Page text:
Many people are under the impression that if you throw up a trail camera anywhere that at some point they will end up with good quality pictures of the deer on their properties. Unfortunately, many times they are disappointed with the results. Ive put together 5 short tips that will help you get more quality pictures of the deer you are scouting and thus give you more information towards your game plan for the hunting season.
1. Location, location, location
The obvious truth about this first step is if you don’t put your camera in a location that deer are frequently using then you will seldom get pictures of deer. Find the deer sign first before you hang your camera. This will probably co-inside with the time of year. In the Summer you might set up near a watering hole or travel routes. In the fall near a hot scrape or rub line and in the winter near a food source. The more scouting you do before you hang your cameras the more pictures on your SD card.
2. Deer Movement
Now that you are in the general area of your deer, narrow it down. Pay attention to the finer details and look for areas that are easy to find the fresh deer sign. Muddy banks of creeks, agricultural field edges, fence crossing locations and trails with signs of freshly eaten vegetation, are some good areas to refine your search, pin point the deer traffic and hang your cameras.
It rises in the East and sets in the West. Yes that’s right, the Sun. Try and face your camera north whenever possible. This will keep the sun from blowing out the contrast in your pictures and unintentionally triggering your cameras. Also If you are going to set your camera up on a trail, don’t face it at right angles or perpendicular to the trail. Try and point it down the trail at a 45 degree angle. This will allow you to get better quality pictures of your deer and more opportunity for the deer to trigger the camera.
I will hang my cameras at different heights depending on the situation. However, I am a advocate of raising your cameras up out of the line of sight of the deer. Raise your camera up as high as possible and put a twig behind the top of the cam to face it down at your target area. This method helps to not alert the deer and lets them continue feeling comfortable using that area. I have watched deer on video mode have negative reactions to a camera that is at their head level and then disappear to never show up on that camera again. Some deer wont care, but some will. Usually the mature bucks are the ones to become sketchy when they witness a white flash or even an Infrared flash. I have even seen bucks on video react negatively to a camera that has a invisible black flash. Sometimes just seeing the camera on the tree is enough to make a big buck weary. You definitely want to keep this in mind especially during the hunting season. Using this method also helps to keep your cameras out of sight from any people that might be frequenting your area. We all know that there are some people out there that cant keep their hands off other peoples property. Its unfortunate but its true.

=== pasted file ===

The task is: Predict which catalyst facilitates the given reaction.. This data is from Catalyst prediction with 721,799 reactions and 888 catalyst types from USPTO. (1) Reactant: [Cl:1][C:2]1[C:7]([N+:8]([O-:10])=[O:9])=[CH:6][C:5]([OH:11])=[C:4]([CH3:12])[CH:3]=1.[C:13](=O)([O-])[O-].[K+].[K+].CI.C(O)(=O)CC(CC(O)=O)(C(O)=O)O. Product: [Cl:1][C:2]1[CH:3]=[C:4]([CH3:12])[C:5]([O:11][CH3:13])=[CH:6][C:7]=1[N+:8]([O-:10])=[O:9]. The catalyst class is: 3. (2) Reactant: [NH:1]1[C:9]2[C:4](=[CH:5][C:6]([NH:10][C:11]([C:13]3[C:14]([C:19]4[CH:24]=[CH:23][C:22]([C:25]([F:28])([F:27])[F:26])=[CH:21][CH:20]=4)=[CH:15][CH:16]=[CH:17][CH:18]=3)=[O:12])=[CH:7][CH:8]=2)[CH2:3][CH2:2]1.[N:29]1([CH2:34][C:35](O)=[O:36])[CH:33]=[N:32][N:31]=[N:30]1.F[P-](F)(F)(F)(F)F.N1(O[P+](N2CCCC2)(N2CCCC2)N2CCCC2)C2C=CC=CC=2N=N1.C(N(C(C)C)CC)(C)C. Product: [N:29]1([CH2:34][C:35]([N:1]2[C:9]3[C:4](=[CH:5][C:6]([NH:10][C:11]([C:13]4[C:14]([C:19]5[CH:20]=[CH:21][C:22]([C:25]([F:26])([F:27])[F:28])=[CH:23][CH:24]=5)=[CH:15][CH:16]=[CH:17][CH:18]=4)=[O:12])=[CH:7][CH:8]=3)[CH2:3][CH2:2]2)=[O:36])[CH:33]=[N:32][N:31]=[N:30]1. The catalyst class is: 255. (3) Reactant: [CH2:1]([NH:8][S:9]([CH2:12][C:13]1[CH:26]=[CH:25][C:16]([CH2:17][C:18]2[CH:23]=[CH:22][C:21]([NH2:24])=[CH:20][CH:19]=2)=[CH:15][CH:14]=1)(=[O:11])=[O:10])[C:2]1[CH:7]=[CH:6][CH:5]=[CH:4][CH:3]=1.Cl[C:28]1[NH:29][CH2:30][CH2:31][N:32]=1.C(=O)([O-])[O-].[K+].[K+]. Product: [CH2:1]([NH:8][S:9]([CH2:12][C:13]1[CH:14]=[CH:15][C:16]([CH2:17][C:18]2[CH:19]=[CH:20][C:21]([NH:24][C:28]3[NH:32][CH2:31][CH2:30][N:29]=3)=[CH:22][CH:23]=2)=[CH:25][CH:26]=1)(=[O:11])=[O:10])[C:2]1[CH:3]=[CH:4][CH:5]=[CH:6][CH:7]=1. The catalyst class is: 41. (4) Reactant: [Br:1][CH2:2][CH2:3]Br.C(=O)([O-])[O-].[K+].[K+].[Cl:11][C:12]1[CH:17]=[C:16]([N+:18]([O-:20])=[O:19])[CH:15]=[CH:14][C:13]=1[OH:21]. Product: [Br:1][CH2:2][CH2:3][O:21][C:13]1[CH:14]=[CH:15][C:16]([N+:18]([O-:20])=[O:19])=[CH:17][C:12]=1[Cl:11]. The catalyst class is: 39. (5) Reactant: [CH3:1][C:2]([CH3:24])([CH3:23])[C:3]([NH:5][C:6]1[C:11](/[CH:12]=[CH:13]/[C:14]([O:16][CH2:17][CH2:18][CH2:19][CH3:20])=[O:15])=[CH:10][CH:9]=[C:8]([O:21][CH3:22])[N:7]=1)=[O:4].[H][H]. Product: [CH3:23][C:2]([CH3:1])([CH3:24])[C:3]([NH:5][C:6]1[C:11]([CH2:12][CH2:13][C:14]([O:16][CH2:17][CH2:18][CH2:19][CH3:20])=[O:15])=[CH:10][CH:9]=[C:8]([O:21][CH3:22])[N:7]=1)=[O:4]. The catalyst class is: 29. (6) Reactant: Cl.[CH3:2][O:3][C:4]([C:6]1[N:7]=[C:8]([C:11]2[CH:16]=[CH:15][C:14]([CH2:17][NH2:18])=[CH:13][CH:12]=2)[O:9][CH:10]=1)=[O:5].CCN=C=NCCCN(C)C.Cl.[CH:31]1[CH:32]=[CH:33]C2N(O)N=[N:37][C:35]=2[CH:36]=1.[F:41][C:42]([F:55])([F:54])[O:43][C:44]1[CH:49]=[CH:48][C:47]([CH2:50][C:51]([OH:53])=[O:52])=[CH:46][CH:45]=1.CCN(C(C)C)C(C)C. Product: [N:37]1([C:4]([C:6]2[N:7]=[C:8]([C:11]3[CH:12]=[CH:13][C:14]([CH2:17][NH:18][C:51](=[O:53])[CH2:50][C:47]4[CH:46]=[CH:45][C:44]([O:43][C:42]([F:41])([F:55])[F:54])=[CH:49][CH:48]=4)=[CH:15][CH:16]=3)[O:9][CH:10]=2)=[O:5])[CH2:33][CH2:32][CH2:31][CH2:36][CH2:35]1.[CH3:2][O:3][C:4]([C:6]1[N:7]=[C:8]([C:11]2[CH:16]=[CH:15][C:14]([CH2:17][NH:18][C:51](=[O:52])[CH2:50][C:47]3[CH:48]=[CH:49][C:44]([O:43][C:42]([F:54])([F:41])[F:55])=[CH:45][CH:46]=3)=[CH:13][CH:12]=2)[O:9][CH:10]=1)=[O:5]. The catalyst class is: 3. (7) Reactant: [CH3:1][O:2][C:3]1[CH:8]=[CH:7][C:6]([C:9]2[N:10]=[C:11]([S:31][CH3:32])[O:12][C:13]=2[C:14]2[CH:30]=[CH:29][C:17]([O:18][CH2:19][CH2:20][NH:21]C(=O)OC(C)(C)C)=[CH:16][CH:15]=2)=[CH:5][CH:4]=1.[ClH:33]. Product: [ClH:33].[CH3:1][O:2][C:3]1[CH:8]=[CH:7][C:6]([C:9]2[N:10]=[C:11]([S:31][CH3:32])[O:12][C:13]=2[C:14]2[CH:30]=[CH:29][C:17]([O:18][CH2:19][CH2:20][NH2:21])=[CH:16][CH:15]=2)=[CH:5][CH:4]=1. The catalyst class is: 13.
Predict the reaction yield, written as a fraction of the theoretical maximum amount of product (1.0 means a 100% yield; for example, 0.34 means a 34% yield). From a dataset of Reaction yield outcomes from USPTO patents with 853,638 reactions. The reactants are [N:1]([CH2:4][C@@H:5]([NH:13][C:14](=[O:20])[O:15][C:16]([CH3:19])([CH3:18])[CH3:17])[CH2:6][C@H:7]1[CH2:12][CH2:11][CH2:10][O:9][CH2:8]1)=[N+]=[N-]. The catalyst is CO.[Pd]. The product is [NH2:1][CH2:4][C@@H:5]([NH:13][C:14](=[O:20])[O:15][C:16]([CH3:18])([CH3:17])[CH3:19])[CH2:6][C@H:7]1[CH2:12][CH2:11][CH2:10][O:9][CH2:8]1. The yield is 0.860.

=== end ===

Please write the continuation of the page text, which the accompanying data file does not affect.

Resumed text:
5. Camera Settings
There are many different models of cameras on the market today. But knowing and using the appropriate settings on your camera for different situations is of more importance than what make or style of camera you are using. For instance, if you are able to get your camera raised up out of the deer’s line of sight then you have a bit more freedom of the settings you can utilize. You can use burst or video mode that requires the camera to use the flash or infrared for extended periods of time. If the camera is placed at eye level then it would be more wise to use a single picture mode where the camera flashes for only a second. Remember the whole idea here is to get pictures of deer without educating them. Another setting to consider is the range of the sensor (if your camera has this setting). If your camera is set up facing an open field or area, set the range out further. If you are set up in a bush type area you will want to shorten up the range so you don’t have leaves, grass and branches off in the distance triggering your camera.
Batteries. If you are setting your cameras up in the colder months it might be wise to switch from your standard Alkaline battery to a Nickel-Metal Hydride. Alkaline batteries have a water base and in cold temperatures they can become sluggish, which can effect the performance of your camera. Nickel- Metal-Hydride (most Rechargeable batteries) are more expensive but out perform Alkaline batteries in colder temperatures.
Use these simple tips moving forward and I can assure you that you will get more consistent and better quality results. Good luck!